All 1 entries tagged Tallents

No other Warwick Blogs use the tag Tallents on entries | View entries tagged Tallents at Technorati | There are no images tagged Tallents on this blog

January 14, 2013

Guite to Employability: Step 2. Identify your Strengths and Talents

Ioanna Iordanou is a Job-Search Adviser and Postgraduate Researcher Enterprise Skills Tutor at the University of Warwick. She also works as a Postdoctoral Researcher for WBS. She tweets (@IoannaIordanou) and blogs (Ioanna's Employ-Ability Blog).

In my previous blog-post entitled Guide to Employability: Step 1. Be Original – Know Thyself I claimed that it is paramount for doctoral researchers to turn their intellectual inquisitiveness inwards and ascertain their needs, wishes, and aspirations. Throughout my PhD years and beyond, I have kept focusing on the following salient point: what is it about a PhD process that makes one avert their attention from themselves so profusely? Seriously, what is it? Am I the only one who asks this formidable question?

The staggering reality

Have you noticed that, while undergraduates are grossly encouraged to engage in a plethora of extra-curricular activities, get actively involved in teams, pursue internships, and sentiently reflect on their experiences, PhDs are only geared towards their research project, as if it’s a one way street with no way out?! Have you noticed that the most prestigious and sought after employers come to campus to meet bright, educated, and articulate individuals, yet, PhDs very rarely return the favour? And to state the acrimonious obvious, have you noticed how undergraduates are more successful in their entry level career pursuits compared to PhDs? If you think that’s because there are inherently better prospects and more career opportunities for undergraduates, this is simply an indolent and ‘easy-way-out’ excuse! Undergraduates have more options simply because they actively pursue opportunities to explore and develop themselves!

But where do I start?!

I’d say start from the basics! To speak your language, in your research project the theory is secondary, it’s the evidence that renders it worthwhile! The only way to explore your options is to understand your strengths and talents, alongside your studies. This will be achieved by means of active exploration (= research) of your potential, involvement (= data collection) in various activities and opportunities, and reflection (= critical analysis) of yourself following such pursuits. Is the process reminiscent of something familiar?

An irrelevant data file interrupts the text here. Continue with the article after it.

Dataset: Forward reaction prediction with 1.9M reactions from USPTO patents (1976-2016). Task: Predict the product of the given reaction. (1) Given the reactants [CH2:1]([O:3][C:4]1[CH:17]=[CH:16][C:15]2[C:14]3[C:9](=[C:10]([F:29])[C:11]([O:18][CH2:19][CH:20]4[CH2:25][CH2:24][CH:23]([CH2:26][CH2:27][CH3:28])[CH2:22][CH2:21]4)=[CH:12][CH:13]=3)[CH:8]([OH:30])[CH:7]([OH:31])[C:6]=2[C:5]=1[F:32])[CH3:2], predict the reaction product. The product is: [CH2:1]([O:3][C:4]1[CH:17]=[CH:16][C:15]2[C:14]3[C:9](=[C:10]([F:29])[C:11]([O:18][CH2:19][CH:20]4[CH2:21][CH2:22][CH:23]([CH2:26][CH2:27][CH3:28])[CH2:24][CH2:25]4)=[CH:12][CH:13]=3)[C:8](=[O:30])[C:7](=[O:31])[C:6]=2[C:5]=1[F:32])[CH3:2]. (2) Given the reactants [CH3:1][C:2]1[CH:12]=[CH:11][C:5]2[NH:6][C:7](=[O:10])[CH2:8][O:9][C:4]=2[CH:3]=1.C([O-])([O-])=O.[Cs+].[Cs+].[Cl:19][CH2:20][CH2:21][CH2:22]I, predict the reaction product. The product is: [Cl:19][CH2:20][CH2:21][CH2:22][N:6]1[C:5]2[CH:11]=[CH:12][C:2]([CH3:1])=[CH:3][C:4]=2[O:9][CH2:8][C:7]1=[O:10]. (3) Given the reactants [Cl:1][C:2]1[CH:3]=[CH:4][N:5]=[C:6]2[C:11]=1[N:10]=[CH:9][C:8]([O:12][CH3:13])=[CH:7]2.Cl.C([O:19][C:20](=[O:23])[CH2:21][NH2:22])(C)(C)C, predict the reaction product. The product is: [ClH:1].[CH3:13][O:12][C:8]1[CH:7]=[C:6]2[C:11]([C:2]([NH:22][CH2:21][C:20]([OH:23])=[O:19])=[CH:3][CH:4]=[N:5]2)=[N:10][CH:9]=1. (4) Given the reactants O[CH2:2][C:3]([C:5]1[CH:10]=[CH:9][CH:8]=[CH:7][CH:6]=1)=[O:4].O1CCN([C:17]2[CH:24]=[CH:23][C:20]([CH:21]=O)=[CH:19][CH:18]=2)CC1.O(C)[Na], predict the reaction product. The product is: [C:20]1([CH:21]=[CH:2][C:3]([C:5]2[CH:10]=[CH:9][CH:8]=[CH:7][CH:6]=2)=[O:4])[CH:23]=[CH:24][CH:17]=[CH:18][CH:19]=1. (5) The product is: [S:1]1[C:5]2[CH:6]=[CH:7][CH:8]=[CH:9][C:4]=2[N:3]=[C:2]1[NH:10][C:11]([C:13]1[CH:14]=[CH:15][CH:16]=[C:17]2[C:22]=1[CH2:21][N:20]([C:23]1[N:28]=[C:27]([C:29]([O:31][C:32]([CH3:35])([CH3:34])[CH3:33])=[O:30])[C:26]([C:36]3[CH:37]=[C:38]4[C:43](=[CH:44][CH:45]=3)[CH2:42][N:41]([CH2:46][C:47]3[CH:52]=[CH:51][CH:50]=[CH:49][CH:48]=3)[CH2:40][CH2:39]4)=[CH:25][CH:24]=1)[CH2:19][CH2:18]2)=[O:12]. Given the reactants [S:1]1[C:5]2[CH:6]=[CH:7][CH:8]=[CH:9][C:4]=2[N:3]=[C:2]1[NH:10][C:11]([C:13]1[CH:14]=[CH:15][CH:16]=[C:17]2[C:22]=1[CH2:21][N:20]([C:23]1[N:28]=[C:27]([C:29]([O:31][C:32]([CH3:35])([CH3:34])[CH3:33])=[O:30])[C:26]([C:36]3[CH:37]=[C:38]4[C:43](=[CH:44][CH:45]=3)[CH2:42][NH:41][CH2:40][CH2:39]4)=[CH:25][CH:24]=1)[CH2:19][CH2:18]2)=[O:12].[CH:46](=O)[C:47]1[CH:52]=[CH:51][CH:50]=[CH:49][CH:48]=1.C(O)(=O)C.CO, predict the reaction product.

Let’s start from the basics then!

Explore, Participate, Reflect! Isn’t this what you do as a professional researcher? So, research yourself. Go ahead, get involved in various activities and explore yourself, what drives you, what energises, what motivates you, what makes you get out of bed in the morning! Ultimately, where your strengths and talents lie! If you think that reading and writing are the sole and sacred duties during your PhD experience, you might be setting yourself up for disappointment! Ultimately, even as an academic in the making, you should consider training yourself in active networking, public engagement, consultancy, and effective collaborations with non-academic stakeholders (think impact and outreach here!).

The tools

Warwick University provides a plethora of options for you to get involved with various activities, develop abilities and, not only render yourself employable in the process, but mainly uncover your strengths while building new skills and enhancing existing ones. And if you don’t know where to start, here’s a brilliant tool created especially for you:

Warwick Portfolio: an online platform where you can find all the training and development opportunities Warwick can offer you. It allows you to develop skills in 8 areas (Communication, Leadership, Networking, Language, Practical, Critical Thinking, Ethics and Research Skills, and Enterprise), record them, reflect on them, and communicate them to yourself and others! 

Guide to Employability: Step 2: Identify your Strengths and Talents

In a frantic recession-shaped era, where we are bombarded with the paradox of endless options and the ostensible lack of them, more is better than less. You might think you don’t need to develop further skills; your research and data analysis is time-consuming enough. It’s also very confining! Looking for potential academic or non-academic paths is not the right avenue to start your journey from! There is a myriad of post-PhD options at your disposal, I assure you! But just like in every worthwhile pursuit, it’s the journey that makes the destination. The latter will remain unexplored until you get there, but the route, the richer in experiences, the wealthier it can render you, if not in funds, definitely in potential!

To be continued…


Subscribe by email

Enter your email address:

Would you like to blog here about your experiences? email researchexchange@warwick.ac.uk

Search this blog

Tired of lonely, monastic research? Here's what the Research Exchange can do for you:

The Wolfson Research Exchange

Read our sister blogs




Tags

Most recent comments

  • Hahaha @ Mum. While reading, my mind could not help re–title this piece – "The Dancing Minds of the … by Tomi Oladepo on this entry
  • Hi Jen, great post! As for the SCONUL card I am with you on that, I know all about it. Because I liv… by Tomi Oladepo on this entry
  • I feel like we need to make a formal disclosure that I (the Wolfson Research Exchange Coordinator) d… by Peter Murphy on this entry
  • Love this post. We try to make a point of running everything in the physical spaces (Postgraduate Hu… by Peter Murphy on this entry
  • This is a great piece of work in my opinion by James on this entry

Join us on Facebook

Tweet Tweet

Blog archive

Loading…

Not signed in
Sign in

Powered by BlogBuilder
© MMXVII